Though regulations are still being finalized, Spurlock said they will require notification within 72 hours if a business in one of these categories has experienced a cybersecurity attack, and within 24 hours if a ransomware payment has been made, regardless of whether personal information has been compromised.

The Security and Exchange Commission has also announced new rules for public companies that require a report within four days of a cybersecurity breach.

“I think that is pointing to a growing understanding that these attacks can be disruptive to businesses and critical operations,” apart from compromising people’s personal information, Spurlock said.

The cost of responding to an attack comes in a variety of forms: reduced productivity, negative public attention, investigations and litigation, all of which can take some time to fully remedy.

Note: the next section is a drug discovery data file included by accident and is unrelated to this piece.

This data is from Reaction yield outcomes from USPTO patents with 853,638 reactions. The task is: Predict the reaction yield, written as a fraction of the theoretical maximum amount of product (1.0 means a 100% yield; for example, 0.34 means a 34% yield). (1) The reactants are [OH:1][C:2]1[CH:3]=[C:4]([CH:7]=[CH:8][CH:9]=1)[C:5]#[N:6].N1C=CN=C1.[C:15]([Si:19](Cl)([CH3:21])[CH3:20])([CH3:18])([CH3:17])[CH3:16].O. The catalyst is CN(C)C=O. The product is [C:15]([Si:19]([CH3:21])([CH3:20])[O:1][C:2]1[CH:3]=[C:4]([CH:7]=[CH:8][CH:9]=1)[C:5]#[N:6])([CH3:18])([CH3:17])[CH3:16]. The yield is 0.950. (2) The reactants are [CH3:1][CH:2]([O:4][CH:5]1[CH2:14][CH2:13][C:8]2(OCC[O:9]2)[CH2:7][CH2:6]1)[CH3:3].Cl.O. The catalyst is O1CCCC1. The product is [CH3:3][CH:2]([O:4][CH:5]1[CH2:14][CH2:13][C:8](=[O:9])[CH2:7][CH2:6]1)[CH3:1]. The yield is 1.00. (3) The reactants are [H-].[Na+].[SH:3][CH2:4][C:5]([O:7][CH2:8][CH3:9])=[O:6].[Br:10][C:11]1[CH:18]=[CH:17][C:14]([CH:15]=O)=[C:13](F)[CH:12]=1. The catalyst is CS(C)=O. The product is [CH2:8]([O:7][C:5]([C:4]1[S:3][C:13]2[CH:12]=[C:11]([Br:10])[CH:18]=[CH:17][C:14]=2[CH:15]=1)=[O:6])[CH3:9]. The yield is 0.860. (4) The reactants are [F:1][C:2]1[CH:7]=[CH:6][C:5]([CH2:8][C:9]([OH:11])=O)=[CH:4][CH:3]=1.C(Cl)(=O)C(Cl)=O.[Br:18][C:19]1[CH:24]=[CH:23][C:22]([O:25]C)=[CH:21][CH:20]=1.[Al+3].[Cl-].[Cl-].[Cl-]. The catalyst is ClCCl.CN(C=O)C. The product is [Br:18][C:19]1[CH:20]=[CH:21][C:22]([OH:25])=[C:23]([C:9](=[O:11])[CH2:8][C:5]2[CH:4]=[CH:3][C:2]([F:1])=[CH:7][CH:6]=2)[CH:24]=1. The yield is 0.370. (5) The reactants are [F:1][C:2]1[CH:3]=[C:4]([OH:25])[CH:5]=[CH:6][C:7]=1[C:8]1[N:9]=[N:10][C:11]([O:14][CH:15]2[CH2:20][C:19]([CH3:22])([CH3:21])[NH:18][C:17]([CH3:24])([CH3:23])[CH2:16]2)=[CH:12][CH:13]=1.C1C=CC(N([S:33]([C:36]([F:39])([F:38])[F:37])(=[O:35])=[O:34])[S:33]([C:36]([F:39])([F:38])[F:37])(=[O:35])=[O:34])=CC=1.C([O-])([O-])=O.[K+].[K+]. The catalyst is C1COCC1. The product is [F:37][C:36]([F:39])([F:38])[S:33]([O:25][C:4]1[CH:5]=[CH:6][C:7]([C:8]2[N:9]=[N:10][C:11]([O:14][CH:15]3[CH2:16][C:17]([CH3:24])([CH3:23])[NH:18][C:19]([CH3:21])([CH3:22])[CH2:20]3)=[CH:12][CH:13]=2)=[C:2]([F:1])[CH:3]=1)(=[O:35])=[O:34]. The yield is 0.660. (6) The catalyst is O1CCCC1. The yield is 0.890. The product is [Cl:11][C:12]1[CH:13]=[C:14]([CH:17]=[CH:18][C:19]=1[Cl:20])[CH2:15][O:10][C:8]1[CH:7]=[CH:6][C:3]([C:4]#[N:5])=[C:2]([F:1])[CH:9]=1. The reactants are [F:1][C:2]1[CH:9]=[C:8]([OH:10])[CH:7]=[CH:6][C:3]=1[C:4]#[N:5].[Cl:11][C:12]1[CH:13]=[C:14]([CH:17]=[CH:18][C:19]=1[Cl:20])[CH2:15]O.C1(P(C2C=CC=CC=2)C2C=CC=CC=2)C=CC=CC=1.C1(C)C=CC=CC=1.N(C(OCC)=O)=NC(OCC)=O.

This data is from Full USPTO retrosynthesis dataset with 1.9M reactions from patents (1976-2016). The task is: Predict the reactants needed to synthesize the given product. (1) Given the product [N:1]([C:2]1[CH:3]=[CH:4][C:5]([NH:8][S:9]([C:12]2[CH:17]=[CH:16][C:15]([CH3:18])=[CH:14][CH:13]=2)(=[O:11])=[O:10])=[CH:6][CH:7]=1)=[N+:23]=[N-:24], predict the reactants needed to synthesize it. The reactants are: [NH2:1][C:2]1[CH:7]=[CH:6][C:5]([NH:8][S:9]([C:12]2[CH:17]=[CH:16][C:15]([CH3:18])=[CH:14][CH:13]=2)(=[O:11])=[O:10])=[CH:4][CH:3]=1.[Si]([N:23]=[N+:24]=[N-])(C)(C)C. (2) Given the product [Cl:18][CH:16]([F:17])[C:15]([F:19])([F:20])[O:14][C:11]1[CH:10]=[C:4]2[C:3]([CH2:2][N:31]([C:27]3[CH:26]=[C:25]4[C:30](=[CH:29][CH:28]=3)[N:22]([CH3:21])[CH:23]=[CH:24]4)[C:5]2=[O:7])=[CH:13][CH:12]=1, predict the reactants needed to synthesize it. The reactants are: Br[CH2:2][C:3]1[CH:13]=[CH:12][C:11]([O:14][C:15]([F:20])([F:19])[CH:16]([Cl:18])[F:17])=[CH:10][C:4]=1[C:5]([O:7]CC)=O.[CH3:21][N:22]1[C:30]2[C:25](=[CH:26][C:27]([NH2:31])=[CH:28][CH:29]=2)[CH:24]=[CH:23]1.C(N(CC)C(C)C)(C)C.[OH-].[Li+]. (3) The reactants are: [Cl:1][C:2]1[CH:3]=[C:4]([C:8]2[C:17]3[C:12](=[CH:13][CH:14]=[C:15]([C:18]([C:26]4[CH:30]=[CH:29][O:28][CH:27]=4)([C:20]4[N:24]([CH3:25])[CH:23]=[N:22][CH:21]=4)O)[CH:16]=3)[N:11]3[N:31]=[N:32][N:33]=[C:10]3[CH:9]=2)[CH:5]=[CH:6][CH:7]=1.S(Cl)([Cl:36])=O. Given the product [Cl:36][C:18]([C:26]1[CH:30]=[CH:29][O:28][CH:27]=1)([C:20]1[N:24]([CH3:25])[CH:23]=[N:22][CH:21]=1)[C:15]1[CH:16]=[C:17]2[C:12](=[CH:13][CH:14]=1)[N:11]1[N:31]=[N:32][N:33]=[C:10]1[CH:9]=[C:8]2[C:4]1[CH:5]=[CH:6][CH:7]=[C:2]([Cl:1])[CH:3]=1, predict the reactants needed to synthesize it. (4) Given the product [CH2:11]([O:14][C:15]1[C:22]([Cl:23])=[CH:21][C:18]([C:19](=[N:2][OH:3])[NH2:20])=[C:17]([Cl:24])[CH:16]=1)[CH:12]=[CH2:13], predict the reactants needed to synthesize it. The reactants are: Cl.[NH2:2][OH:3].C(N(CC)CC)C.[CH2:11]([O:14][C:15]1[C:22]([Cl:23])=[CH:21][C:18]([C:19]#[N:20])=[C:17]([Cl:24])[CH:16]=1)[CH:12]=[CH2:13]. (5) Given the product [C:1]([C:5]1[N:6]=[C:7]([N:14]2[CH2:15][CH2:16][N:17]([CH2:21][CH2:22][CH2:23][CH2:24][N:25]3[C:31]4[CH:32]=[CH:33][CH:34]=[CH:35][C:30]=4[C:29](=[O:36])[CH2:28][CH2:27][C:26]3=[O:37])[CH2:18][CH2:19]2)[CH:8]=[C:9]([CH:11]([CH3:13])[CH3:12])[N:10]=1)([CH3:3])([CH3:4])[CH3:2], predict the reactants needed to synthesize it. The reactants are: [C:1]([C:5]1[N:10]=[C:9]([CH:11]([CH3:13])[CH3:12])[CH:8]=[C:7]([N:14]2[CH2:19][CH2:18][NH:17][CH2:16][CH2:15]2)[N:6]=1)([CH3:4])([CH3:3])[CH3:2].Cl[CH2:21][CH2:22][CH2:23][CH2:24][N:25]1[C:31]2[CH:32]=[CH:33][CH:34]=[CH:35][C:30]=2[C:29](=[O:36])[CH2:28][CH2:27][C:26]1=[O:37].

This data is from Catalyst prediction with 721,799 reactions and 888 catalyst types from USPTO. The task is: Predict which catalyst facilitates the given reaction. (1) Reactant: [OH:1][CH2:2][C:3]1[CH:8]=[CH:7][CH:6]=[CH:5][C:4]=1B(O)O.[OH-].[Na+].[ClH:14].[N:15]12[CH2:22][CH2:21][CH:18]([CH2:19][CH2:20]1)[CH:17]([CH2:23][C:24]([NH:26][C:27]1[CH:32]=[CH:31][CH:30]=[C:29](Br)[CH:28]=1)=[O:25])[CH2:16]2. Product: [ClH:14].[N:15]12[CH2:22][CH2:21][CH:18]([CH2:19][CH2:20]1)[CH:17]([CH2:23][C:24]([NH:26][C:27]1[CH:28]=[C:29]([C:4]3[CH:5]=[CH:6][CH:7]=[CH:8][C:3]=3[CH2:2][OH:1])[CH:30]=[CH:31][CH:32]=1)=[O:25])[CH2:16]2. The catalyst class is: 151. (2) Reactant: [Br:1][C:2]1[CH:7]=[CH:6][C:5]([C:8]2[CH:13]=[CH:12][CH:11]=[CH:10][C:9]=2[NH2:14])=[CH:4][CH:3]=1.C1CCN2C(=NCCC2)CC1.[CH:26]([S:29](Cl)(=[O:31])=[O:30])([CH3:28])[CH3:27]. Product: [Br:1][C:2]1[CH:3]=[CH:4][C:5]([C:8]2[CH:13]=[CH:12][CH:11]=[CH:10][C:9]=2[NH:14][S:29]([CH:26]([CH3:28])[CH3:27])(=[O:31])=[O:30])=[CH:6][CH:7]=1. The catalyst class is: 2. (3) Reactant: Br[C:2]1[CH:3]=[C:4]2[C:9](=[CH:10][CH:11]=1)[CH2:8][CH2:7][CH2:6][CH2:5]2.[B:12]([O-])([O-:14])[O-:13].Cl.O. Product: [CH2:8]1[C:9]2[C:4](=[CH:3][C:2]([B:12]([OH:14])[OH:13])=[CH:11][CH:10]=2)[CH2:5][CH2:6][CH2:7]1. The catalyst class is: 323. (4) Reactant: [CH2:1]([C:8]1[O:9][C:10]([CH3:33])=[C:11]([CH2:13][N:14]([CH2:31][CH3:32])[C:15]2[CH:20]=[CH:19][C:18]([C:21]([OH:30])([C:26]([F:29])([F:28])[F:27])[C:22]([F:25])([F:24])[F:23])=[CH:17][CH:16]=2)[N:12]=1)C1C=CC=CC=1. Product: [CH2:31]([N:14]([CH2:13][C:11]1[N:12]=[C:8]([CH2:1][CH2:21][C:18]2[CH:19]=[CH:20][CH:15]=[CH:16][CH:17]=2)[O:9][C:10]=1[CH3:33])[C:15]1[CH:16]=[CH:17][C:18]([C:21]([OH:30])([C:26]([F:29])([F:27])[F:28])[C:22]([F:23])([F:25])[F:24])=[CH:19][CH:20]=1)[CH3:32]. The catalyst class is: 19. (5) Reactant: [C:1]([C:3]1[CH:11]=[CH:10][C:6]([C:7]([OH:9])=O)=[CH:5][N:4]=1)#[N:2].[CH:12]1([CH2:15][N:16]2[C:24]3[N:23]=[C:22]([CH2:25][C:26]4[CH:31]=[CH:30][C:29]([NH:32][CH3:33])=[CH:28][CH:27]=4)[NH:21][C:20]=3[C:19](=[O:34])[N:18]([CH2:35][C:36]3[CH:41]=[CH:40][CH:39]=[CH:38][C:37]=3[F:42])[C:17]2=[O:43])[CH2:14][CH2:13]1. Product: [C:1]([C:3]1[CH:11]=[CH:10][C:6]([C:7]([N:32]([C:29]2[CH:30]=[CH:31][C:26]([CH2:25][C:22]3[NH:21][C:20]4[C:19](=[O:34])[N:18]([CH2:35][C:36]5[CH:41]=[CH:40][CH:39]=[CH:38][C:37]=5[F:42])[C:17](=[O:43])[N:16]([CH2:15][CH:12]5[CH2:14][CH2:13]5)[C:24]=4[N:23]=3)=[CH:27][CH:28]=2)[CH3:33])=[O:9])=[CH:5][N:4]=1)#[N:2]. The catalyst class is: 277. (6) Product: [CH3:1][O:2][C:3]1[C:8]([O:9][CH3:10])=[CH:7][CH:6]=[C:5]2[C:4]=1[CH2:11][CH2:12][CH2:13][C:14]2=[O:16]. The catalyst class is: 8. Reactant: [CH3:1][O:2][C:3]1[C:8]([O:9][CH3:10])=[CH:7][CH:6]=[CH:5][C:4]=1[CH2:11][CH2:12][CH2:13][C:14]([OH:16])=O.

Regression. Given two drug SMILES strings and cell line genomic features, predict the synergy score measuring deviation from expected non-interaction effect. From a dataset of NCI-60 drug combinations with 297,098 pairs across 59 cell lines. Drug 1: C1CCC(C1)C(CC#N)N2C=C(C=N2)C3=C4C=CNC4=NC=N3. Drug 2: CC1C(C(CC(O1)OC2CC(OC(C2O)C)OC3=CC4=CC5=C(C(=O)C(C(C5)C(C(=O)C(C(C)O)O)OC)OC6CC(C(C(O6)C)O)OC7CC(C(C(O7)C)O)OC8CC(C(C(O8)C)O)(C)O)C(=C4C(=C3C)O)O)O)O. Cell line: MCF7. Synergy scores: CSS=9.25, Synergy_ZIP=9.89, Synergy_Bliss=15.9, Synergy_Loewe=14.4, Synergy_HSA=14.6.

Steps to keep your system safer
At assurance, advisory and tax services firm FORVIS, Louisville-based Matt Smith is a partner leading IT risk/compliance. Smith works collaboratively with Charlotte-based Principal Tom Tollerton to serve a wide variety of cybersecurity needs for clients.

Smith focuses on external and internal audits and Tollerton works more in compliance and technical risk, ethical hacking simulation testing and compliance for the industry. Both help clients detect and prevent cyberattacks like financial credit card data theft and compromised business emails.

“When you think of cybersecurity, it’s not just a technical matter,” Smith said. “The human element can’t be underestimated there, so training and education is a huge piece of that. Knowing your third parties and doing due diligence with third parties is a big piece.”

Tollerton said having policies and procedures for authentication, callbacks and dual signoffs on particular transactions can help, as can technical controls—automated solutions that detect unusual transaction requests that can then be flagged, put on hold and investigated until validated.

Be current on all updates
Wyatt, Tarrant & Combs’ McDonald-McClure recommends that companies of all sizes sign up to receive governmental Cyber Intelligence Security Agency (CISA) alerts and educational materials. She encourages IT vendors to do the same and to notify officials of potential issues.